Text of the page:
My daughter took a photo of me.

There has been a long fought battle between myself and my confidence. I have been a woman every day of my life, and I am aware of the way I look, the way I present myself, and the way I feel about it. The moment I became a mother the desire to set a positive example of esteem, confidence, and self-care skyrocketed. I have not, though, done as well as I imagined. If I was challenged to identify a list of failures, this one takes the cake.

I am soft, I am nurturing, and I am built to do so. There are parts of me that are in direct competition with my perceived intelligence. There are plenty of things I would change. I have practiced positive self talk and I truly believe a lot of the things I tell myself. I tell my children that they are beautiful. I want them to believe every day that their bodies are amazing and capable of incredible things. As they are navigating life, this is their vessel and they should be proud. I do not want them to compare themselves to popular images of the ideal form, and it breaks my heart to think that they could ever question their value based on their appearance. They are beautiful.

I hate my nose. Contouring is an evil blessing. Please do not make me look at a still shot of my profile. Then, my daughter took a photo of me.


I am in love. Not because it is my face, but because I get to see what she sees. This was taken in a silly moment in a store floral section. My face is an intricate collection of all of the faces before me. My children are influenced by mine. I have absolutely no business modeling a facade of confidence when I still talk openly about my distaste for the shape and structure of my nose. It seems silly.

My challenge, if I dare to create one, is to let someone whose opinion is valuable to you take your picture. See what they see. Look at where the focus lies. Choose not to believe all of the negative things you tell yourself and change the direction of some of that thinking. It is a wonderful surprise.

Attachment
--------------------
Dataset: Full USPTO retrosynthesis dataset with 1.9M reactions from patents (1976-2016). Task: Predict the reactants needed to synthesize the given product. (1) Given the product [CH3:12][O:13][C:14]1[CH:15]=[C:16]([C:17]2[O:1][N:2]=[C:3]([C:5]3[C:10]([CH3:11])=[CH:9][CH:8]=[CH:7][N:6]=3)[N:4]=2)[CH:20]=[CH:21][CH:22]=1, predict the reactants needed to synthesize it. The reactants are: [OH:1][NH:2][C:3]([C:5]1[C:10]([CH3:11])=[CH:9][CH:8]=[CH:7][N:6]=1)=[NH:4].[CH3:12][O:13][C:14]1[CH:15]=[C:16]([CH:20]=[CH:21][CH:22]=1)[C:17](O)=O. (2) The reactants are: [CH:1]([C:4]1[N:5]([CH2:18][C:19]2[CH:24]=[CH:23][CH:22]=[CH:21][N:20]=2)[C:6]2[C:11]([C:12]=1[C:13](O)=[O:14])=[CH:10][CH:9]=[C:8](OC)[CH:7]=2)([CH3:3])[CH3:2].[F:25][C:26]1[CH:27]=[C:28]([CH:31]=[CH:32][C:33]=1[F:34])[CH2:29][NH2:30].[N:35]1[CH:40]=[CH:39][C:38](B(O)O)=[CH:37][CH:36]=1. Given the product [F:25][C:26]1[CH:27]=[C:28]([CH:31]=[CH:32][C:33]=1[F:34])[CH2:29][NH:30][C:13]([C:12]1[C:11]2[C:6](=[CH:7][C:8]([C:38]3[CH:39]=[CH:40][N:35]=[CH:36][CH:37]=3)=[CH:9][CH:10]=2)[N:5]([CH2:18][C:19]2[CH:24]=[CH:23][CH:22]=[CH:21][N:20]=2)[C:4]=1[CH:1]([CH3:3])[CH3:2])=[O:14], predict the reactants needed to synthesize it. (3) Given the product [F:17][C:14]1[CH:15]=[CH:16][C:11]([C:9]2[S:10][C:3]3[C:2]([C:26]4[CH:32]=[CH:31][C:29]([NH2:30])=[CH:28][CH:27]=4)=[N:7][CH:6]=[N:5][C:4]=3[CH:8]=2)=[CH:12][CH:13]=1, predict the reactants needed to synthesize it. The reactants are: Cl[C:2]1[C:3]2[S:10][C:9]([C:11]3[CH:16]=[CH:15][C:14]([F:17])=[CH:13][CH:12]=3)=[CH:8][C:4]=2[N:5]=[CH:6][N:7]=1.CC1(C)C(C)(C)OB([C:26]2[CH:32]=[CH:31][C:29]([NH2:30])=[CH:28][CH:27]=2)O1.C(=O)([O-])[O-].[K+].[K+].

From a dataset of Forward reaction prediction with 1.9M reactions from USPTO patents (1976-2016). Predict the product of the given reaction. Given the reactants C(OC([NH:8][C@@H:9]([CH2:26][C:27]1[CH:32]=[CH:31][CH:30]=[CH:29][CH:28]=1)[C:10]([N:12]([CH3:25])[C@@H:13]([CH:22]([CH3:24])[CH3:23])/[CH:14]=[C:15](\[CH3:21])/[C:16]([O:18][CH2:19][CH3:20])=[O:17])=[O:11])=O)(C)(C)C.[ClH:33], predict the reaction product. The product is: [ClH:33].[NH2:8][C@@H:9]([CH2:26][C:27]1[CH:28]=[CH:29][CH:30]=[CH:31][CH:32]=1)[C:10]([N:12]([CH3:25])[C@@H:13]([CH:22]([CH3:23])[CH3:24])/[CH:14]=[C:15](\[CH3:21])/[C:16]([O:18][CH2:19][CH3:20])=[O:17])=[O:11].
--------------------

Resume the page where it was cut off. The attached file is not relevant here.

XO – J. Eve








Confessions of a 12-year Undergrad

5) You are going to fail at something…

It was 2005. I just started my junior year at SIUC after transferring from a local community college. That is as romantic and dramatic as it gets. I failed, and failed hard. I tried to hang on and could not do it. There are a million things that I am not skilled in, but I failed something I loved, and it deflated my self-esteem.

Maybe I am not “smart enough” to be a psychiatrist. We simply are not born with a finite degree of intelligence. We are malleable and moldable creatures with potential. Through changes of major and a complete career change, I never became “smarter”, but I have become a more competent student.

4) Everyone questions their life choices around midterm…

I remember when I shower cried over math. Every term led to some deep introspection about my life choices. I considered dropping out more than once. I stopped out more-than-once. Do I need to keep trying? Why am I trying? What else can I be good at? Are there enough points left to save my grade? All of it.

Students face this crunch in cycle. I have seen it happen. When you feel all alone and on the edge of failure, reach out. You are not in it all by yourself and no one wants to see you throw it away.

Side note: Study! With an open book now an then. It helps!

3) What you learn outside of the classroom is just as important as what you learn inside of it…